Connecticut Audbon Society


Diary of a teenage birder from New Canaan, circa 1910. Part 4.

May 17, 2020 — Reading the bird diaries of 15-year-old Harold Jones, his discoveries seem so modest. Cowbirds, flickers, bluebirds, meadowlarks. It’s worth remembering that a teenager learning about birds in 1910 New Canaan was limited in several ways.

He had no car, for example, and could go birding only as far as his feet or his horse could take him.

He had no high quality optics, which didn’t exist then. He refers often to using his “glass” to identify a bird – for example in the entry below, where he writes that he “casually raised my glass,” which seems to refer to the kind of simple scope you think of an old-sea captain using. Once or twice he refers to his “opera glasses.” In short, he would have had a hard time, by today’s standards, getting a good look at the bird.

And he had no field guide, which really wasn’t invented until Roger Tory Peterson published his first Guide to the Birds in 1934. Young Harold made field notes and then used reference books to make his identifications.

In these entries, he notes a number of first-of-the-year migrants. Scroll through Natural Selections for parts 1, 2 and 3.

April 13 [Wednesday]

This is another red letter day. While rambling through the Lapham Woods this morning I heard a woodpecker tapping, in a tree high above me. Thinking it to be a downy, I casually raised my glass, and was greatly surprised to see a Yellow-bellied Sapsucker. As not only the crown but also the throat were a brilliant crimson, I knew the bird to be a male. When I first saw him he was in a hickory tree some 30 feet from the ground, and he stayed in almost the same place for five or ten minutes. Then he flew away to another tree, but shortly returned to the identical spot he had left. He pecked and tapped at the bark quite vigorously, but what in time he was up to I could not discover. The sapsucker has been looked upon with suspicion, and I will watch with interest to see whether he inflicted any damage upon the tree. This was my first sapsucker of the season. Another new bird I observed was a Kingfisher at the Mill Pond.

Belted Kingfisher, by Tomas Koeck

April 15 [Friday] Yesterday I made a mental resolve to track down a Hermit and a White-throat within 48 hours. True to my word, or rather, thought, I have found both of these within the appointed time. Yesterday afternoon while walking through the Camp Woods I chanced upon my first Hermit of the season. I identified him without any trouble, from his rufous tail and the habit of raising said appendage. I remember that last autumn it took me a deathly time getting acquainted with this species …. Today I was wandering around near the garden when I heard a faint “screeping” noise, a vague, uncertain sound, coming from nowhere in particular, and resembling somewhat a grasshopper’s note. Seating myself on a pile of beanpoles I waited for the author of the note to appear. Soon who should pop up but a newly arrived White-throat, as handsome and jaunty as ever. He was silent, save for the note which had attracted me, but I trust to hear his merry whistling before many days.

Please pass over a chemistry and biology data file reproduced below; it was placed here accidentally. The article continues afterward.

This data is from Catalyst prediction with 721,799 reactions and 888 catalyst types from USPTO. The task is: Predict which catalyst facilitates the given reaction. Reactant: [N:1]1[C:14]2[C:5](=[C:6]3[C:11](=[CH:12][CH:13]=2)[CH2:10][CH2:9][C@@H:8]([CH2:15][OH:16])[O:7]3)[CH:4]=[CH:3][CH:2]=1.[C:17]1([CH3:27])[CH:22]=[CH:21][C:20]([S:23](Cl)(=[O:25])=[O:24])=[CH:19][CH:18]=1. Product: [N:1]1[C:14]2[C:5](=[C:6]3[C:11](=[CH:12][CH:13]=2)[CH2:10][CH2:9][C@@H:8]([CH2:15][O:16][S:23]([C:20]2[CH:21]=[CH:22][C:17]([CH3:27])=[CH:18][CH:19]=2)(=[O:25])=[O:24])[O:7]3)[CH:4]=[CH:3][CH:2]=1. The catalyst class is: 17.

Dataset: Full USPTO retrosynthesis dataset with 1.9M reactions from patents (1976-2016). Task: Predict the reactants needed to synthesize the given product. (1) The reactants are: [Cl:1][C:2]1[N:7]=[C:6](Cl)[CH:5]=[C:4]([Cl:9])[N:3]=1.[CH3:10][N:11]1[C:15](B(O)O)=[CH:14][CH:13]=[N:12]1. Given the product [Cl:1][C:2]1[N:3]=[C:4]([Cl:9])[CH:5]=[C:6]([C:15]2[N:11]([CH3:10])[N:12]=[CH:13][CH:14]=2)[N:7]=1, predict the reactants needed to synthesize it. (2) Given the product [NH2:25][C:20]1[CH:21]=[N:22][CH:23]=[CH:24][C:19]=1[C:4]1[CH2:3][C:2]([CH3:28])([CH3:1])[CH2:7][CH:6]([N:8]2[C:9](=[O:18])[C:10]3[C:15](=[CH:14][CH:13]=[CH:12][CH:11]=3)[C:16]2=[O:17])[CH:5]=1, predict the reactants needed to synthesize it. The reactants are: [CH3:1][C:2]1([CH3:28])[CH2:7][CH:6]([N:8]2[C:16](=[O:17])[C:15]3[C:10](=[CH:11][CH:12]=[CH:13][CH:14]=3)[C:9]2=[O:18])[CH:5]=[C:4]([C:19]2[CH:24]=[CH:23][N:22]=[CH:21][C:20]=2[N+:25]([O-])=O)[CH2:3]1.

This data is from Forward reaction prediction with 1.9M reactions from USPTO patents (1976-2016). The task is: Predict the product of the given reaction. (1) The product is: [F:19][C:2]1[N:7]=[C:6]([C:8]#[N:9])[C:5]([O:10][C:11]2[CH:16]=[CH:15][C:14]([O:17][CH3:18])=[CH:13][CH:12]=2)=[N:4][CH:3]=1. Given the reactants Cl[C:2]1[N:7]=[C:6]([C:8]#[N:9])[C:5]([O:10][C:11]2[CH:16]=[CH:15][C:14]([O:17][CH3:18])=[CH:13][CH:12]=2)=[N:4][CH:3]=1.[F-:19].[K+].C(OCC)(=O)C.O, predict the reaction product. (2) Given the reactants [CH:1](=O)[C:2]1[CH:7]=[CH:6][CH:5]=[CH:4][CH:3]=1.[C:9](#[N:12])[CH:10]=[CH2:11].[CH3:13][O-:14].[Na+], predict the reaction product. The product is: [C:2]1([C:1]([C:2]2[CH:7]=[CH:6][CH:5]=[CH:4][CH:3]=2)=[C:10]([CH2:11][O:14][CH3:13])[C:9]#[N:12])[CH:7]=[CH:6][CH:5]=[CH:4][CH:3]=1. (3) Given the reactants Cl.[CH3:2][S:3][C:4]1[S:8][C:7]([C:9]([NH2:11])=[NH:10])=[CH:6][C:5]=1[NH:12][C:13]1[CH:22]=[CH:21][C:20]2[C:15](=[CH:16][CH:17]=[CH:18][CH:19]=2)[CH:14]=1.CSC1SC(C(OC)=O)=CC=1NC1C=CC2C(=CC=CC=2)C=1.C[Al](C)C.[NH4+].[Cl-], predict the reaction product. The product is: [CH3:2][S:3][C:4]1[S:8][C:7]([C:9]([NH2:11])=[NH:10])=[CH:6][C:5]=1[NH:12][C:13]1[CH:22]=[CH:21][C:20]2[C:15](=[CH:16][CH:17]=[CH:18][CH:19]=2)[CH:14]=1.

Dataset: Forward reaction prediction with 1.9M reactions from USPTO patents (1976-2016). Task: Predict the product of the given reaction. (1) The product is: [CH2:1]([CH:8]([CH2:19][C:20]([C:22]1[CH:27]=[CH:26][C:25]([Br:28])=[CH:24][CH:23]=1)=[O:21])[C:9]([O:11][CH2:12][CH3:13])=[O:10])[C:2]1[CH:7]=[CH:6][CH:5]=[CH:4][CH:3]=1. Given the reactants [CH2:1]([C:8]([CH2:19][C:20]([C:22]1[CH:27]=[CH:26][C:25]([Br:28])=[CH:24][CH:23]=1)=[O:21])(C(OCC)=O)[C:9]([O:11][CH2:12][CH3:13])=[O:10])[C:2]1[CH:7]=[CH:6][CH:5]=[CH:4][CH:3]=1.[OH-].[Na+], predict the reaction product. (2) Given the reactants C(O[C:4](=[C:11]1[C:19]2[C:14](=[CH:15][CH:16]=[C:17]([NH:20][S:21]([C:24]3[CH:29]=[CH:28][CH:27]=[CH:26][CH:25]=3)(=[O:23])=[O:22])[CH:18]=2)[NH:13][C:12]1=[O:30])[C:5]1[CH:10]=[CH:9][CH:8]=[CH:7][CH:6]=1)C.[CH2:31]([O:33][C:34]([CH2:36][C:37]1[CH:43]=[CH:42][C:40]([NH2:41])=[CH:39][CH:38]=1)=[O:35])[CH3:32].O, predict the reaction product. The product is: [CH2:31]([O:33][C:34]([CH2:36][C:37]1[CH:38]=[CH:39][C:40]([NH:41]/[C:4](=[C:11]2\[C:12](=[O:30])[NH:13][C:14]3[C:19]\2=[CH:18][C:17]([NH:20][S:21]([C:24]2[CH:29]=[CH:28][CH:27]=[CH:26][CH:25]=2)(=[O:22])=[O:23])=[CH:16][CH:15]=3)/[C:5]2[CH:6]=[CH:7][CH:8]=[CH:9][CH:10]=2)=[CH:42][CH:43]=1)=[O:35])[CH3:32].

However, the White-throat was not my greatest discovery today. In the Camp Woods this morning I saw a new Warbler, the first of the Mniotiltidae this season, and moreover a brand new species to me. It was yellowish underneath with reddish streaks upon its breast. At first I thought it to be a Yellow Warbler, but later decided upon the Palm Warbler as the correct identification. Yellow Warblers do not come until May, while Palm Warblers are usually the earliest of their family (Blanchan).

Bluebirds have taken the lead in the nest building business. A pair have nested in the decayed heart of an apple tree, near Rannikie’s. Their [sic] are five bluish eggs in it.






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